Viewpoints: Monkeypox Causing Confusion; FDA Must Act To Avoid Future Drug Shortages
Editorial writers tackle these public health topics.
The New York Times:
How Worried Should You Be About Monkeypox?
On May 22, when President Biden described the global outbreak of monkeypox, a close but less lethal relative of smallpox, as a phenomenon that “everybody should be concerned about,” 109 cases had been confirmed in 14 countries outside those where the virus typically circulates, including the United States. By May 31, those numbers had grown to just over 600 confirmed cases in 26 countries. (Spencer Bokat-Lindell, 6/2)
Beyond Baby Formula: FDA Needs Best Practices To Prevent Shortages
The firestorm over baby formula shortages offers an opportunity for the Food and Drug Administration to address a bigger and more fundamental issue: the potential for similar circumstances across the agency’s entire regulatory portfolio. More than a decade ago, the FDA was in the midst of addressing a similarly intense tempest over drug shortages, with clarion calls to fix the problem from Congress, the media, health care providers, and the broader regulatory ecosystem. In 2010, 77% of drugs in short supply were sterile injectable products, critical in the acute care setting. Media coverage highlighted the plight of patients and physicians faced with shortages for cancer drugs, anesthetic agents, and critical care medications. Drug back orders caused patients to receive substitute therapies that added expense to patient care. Not surprisingly, the reasons for these shortages were almost identical to the current baby formula imbroglio: manufacturing issues. (Peter J. Pitts, 6/2)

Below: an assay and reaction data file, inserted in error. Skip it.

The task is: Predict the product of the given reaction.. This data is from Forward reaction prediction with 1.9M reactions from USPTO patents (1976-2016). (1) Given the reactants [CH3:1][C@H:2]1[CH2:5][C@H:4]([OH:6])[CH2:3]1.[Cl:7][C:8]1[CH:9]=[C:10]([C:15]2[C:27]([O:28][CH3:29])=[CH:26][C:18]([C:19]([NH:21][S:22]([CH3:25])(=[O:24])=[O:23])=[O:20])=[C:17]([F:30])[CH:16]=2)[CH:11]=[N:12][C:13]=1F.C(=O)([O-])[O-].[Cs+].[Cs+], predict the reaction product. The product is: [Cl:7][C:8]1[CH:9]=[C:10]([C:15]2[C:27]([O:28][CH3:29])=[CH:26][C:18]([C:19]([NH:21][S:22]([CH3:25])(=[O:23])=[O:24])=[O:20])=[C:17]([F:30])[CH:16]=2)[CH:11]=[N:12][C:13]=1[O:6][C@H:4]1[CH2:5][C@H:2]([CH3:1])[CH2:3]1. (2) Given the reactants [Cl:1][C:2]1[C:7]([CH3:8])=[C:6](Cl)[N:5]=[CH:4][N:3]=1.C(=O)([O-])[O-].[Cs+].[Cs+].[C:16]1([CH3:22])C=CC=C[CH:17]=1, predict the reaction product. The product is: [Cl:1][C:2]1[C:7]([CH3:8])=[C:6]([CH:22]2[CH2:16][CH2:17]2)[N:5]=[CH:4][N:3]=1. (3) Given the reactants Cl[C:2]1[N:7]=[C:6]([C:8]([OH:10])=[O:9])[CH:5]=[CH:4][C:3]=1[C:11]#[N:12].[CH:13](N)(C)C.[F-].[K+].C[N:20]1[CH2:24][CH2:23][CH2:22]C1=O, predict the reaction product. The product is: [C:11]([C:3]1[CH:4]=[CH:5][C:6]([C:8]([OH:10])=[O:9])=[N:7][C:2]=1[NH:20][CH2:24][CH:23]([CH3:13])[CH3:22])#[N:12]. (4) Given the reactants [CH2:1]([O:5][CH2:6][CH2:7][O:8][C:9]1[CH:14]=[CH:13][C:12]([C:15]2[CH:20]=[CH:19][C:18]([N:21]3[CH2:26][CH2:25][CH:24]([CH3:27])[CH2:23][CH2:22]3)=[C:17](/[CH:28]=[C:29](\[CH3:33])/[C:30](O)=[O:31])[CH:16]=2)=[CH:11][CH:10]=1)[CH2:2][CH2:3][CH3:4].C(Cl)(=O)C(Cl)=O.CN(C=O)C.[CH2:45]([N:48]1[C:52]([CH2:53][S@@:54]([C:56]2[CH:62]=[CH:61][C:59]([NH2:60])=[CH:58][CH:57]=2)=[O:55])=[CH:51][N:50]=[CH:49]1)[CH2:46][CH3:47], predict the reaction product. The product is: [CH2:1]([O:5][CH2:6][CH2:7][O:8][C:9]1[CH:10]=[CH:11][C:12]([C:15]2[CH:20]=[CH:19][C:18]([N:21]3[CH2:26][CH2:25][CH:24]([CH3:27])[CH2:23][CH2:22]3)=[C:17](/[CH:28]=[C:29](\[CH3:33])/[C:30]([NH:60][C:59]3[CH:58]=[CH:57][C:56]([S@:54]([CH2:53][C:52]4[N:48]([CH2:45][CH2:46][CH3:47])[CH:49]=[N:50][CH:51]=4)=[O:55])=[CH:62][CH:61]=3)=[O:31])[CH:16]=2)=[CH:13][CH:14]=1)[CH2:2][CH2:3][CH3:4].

The Washington Post:
I’ll Never Forget Performing An Autopsy On An Unvaccinated Baby
Several years ago, I stood at my stainless steel autopsy table staring at a tiny bundle swaddled in white cotton. I had never performed an autopsy on a baby before. Medical records indicated the 4-month-old died after 30 hours of fever and excruciating abdominal pain. She had vomited continuously, curled her knees up and screamed. Hers was not the impatient cry of hunger, discomfort, loneliness or fatigue. It was a howl of distress. (Thomas Gross, 6/1)
Time To Address The Mental Health Crisis Of Young Men
It is time that we address the nefarious mental health crisis of young men in America. Gun violence is cataclysmic to the health and safety of all people in our nation. For most of us, our awareness has acutely shifted in wake of the two mass shootings in the U.S. during the month of May. (Nicholas Roades, 6/1)
The Boston Globe:
Drug Overdoses Spiked During The Pandemic. Here’s What States Need To Do
While the United States has spent the last two years dealing with a pandemic that has killed more than a million Americans, the drug overdose crisis has also continued at an unprecedented pace. The latest estimates released by the Centers for Disease Control and Prevention show that more than 107,000 people died from overdoses in 2021, about a 15 percent increase from the prior year, in which 93,000 people died. (Abdullah Shihipar, Alexandria Macmadu and Alexandra Collins, 6/2)